It took a while staring at a blank screen to figure out what it was that I really wanted to say about a new newspaper for north Wellington. Then it came to me: “I love newspapers!” More specifically, I love what newspapers can do for the communities they serve.
Along with providing a forum for residents and businesses alike, it allows people to have a common point of interest – making communities strong and vibrant. There is something about belonging to a cause larger than oneself.
Newspapers showcase the sum of a community’s parts, celebrating the efforts of individuals and smaller groups within that geography. In a presentation to a Chamber of Commerce group one time, I suggested if newspapers did not exist and someone presented the notion, it would be embraced as an excellent innovation. There, in one complete package would be the news people need to know. Putting that package together is no easy feat. It takes a dedicated staff and, just as important, a community that wants to make it work.
In the case of Wellington County, over 50 newspaper titles have existed since its inception, chronicling the history of this area, driving change, celebrating victories and soothing hurts. Many titles have come and gone, but what has remained is opportunity, good will and families proud to call their community home.
The last 20 years, however, have introduced degrees of change that few generations have witnessed. In terms of the economy, all of us have been forced to think in global terms. The internet, with all of its benefits, has changed how business is conducted, how people interact and legacy communication entities like newspapers have not been immune from any of these disruptive technologies.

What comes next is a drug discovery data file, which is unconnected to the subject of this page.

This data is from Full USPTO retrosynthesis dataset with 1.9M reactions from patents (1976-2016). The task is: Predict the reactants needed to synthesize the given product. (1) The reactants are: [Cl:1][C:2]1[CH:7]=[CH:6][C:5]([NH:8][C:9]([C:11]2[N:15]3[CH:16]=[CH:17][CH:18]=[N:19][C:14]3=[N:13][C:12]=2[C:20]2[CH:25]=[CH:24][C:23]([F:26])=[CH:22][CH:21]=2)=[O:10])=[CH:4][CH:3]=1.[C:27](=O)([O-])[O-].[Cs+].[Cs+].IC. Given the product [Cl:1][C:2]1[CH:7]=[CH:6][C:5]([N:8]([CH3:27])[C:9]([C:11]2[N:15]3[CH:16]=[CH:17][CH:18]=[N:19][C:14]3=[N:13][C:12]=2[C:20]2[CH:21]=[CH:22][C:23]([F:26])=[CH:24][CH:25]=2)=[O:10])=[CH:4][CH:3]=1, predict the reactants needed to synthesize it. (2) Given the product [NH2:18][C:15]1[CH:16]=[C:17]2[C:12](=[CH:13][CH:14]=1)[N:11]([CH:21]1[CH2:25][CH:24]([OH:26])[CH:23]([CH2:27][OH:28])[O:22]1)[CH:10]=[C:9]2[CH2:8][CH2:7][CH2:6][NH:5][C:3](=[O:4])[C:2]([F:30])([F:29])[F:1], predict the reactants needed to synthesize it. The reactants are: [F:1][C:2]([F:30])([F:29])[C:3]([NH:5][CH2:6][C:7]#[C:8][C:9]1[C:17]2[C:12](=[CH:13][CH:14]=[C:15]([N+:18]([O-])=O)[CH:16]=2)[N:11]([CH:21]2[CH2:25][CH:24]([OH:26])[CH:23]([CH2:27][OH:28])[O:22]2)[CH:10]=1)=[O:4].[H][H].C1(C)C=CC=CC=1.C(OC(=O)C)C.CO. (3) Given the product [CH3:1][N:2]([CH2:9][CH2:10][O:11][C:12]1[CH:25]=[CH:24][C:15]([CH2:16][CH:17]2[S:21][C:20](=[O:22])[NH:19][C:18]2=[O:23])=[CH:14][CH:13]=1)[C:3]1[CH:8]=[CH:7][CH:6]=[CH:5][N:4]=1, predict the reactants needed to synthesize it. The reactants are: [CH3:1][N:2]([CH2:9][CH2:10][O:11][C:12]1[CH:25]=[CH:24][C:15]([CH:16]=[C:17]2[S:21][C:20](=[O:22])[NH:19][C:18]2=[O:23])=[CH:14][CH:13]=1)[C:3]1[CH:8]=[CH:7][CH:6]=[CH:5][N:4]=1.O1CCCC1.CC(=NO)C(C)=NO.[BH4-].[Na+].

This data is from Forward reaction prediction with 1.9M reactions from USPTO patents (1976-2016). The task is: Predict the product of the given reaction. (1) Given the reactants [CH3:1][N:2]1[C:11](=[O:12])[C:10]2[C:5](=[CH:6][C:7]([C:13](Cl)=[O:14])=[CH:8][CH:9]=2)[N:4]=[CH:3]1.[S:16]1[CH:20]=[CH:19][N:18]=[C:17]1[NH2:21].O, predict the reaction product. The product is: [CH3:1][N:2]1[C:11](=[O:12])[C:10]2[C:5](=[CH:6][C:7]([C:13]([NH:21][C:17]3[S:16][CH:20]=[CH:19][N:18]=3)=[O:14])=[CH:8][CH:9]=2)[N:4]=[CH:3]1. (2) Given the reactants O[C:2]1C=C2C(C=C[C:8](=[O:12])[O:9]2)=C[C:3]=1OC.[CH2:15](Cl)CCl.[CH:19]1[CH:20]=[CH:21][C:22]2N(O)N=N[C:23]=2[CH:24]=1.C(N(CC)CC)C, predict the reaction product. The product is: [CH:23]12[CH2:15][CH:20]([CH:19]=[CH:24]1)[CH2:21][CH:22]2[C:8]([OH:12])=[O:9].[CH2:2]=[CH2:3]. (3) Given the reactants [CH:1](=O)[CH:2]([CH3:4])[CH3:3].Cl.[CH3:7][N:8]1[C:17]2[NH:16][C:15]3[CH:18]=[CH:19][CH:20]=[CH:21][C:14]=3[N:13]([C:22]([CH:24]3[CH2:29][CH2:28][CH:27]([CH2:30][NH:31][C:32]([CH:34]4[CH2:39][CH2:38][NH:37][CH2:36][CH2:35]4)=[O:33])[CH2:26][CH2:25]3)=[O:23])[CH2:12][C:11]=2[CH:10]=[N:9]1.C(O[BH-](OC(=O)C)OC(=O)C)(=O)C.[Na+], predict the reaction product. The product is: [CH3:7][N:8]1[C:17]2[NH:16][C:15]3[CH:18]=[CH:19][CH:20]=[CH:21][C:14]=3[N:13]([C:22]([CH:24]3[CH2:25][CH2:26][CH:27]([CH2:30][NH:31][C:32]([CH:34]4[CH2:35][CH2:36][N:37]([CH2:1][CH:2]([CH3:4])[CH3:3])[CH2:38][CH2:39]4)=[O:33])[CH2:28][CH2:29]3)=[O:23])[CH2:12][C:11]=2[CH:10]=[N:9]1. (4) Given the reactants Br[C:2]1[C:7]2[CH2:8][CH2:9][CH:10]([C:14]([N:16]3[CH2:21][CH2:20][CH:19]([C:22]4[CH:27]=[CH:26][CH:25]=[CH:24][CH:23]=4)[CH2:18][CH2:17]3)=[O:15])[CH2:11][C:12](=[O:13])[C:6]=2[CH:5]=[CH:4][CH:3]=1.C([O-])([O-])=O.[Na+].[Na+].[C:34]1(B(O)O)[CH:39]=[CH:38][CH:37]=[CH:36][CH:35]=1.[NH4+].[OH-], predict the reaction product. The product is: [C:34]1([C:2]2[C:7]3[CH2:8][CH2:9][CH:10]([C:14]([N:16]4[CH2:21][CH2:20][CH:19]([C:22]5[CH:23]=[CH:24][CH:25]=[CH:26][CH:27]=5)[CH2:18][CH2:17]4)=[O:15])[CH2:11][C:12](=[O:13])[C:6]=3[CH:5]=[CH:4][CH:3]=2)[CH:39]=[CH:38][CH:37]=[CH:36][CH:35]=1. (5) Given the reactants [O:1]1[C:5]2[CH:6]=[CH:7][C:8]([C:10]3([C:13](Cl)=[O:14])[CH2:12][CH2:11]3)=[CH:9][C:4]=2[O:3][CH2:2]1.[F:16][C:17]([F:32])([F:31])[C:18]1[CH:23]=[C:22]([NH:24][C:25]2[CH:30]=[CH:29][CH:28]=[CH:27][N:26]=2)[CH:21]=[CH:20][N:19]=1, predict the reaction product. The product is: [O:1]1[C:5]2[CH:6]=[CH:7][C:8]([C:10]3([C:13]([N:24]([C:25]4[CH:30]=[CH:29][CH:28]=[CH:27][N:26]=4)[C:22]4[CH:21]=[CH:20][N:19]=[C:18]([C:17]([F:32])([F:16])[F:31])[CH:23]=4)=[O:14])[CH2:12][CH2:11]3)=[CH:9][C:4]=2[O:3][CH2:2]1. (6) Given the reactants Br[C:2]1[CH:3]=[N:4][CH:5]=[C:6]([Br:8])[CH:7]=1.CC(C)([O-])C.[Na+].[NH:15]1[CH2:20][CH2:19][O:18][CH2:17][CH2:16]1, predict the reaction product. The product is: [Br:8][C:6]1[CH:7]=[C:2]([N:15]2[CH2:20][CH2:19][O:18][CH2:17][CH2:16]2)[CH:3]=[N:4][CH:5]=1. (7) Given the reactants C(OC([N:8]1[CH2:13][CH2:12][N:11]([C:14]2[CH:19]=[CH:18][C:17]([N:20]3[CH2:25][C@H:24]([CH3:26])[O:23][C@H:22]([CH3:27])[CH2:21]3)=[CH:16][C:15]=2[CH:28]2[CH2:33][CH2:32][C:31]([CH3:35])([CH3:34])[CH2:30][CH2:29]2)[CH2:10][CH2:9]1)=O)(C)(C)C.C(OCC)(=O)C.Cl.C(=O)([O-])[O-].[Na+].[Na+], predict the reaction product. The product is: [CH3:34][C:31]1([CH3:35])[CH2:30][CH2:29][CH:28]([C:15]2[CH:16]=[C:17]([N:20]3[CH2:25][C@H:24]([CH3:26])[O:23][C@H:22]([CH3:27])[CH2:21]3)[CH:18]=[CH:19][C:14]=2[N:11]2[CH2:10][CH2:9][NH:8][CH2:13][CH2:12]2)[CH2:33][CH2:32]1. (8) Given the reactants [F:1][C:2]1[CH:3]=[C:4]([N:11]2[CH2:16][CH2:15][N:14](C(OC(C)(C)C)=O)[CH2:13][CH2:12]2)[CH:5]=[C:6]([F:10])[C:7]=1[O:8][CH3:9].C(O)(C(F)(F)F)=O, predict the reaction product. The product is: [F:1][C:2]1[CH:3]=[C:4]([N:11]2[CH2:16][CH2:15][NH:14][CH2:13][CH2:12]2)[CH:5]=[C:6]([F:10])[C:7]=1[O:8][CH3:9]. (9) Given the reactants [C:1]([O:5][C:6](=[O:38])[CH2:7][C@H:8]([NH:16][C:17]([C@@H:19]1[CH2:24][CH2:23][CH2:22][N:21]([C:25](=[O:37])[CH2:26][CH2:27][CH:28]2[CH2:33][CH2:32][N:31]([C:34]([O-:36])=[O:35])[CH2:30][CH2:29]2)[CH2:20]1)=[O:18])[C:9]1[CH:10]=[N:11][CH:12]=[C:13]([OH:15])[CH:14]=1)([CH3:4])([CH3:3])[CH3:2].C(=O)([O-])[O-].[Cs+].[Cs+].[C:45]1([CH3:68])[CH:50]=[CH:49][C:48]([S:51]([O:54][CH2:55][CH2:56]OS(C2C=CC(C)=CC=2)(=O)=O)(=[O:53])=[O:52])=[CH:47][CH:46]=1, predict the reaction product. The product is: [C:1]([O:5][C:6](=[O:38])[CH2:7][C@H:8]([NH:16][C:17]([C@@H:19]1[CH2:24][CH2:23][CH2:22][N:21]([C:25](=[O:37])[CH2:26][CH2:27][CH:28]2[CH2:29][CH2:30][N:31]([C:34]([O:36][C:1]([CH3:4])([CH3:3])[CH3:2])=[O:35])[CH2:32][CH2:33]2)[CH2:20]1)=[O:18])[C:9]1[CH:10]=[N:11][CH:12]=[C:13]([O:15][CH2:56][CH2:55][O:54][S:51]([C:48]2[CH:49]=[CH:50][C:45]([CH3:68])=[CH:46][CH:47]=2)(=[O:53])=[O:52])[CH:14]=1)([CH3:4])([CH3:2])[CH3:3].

Reflecting on these changes, I reviewed an old Steve Thorning column initially written in October 1999 for the Wellington Advertiser. That column, about north Wellington and its storied history of newspapers, has been reprinted for reference this week.
Let’s just say having grown up in the business I can still recall a good number of titles that served Wellington in the last 50 years. Some original titles like the Palmerston Observer, Harriston Review, Arthur Enterprise News, Mount Forest Confederate and others morphed into different entities over time. Although names and ownership changed, it continued to be demonstrated that there was a need for coverage and a need for news.
A.W. Wright, editor of the Mount Forest Confederate, observed in 1933 that “no one in Wellington County became wealthy publishing a newspaper.” First-hand knowledge suggests those words still resonate as fact today. However, the desire to meet the needs of readers still beats strong, as does the optimism that providing such a service can be done successfully and meaningfully.
With that in mind we are announcing a new title to further serve the local interests of residents in the north of the county, which includes the townships of Mapleton and Wellington North and the Town of Minto.
The North Wellington Community News will offer that special local touch, with news from Arthur, Mount Forest, Damascus, Clifford, Drew, Harriston, Palmerston, Moorefield, Drayton, Glen Allan, Alma and all points in between. We want to hear from readers about the importance of their corner of the world – the good things happening and about things that matter in these smaller communities once served by a dedicated page or paper. Sure, there is change, but change can be good.
It is the intention of this new publication to bring people together – for local shopping, local news, local entertainment and celebrations of all things local. North Wellington’s best years lie ahead, firmly built on a rich cultural heritage and enviable community spirit.
The Wellington Advertiser will continue to be delivered with news of regional interest – a package that will be hard to beat.
Read, enjoy and comment. We are always interested in hearing how best we can serve you.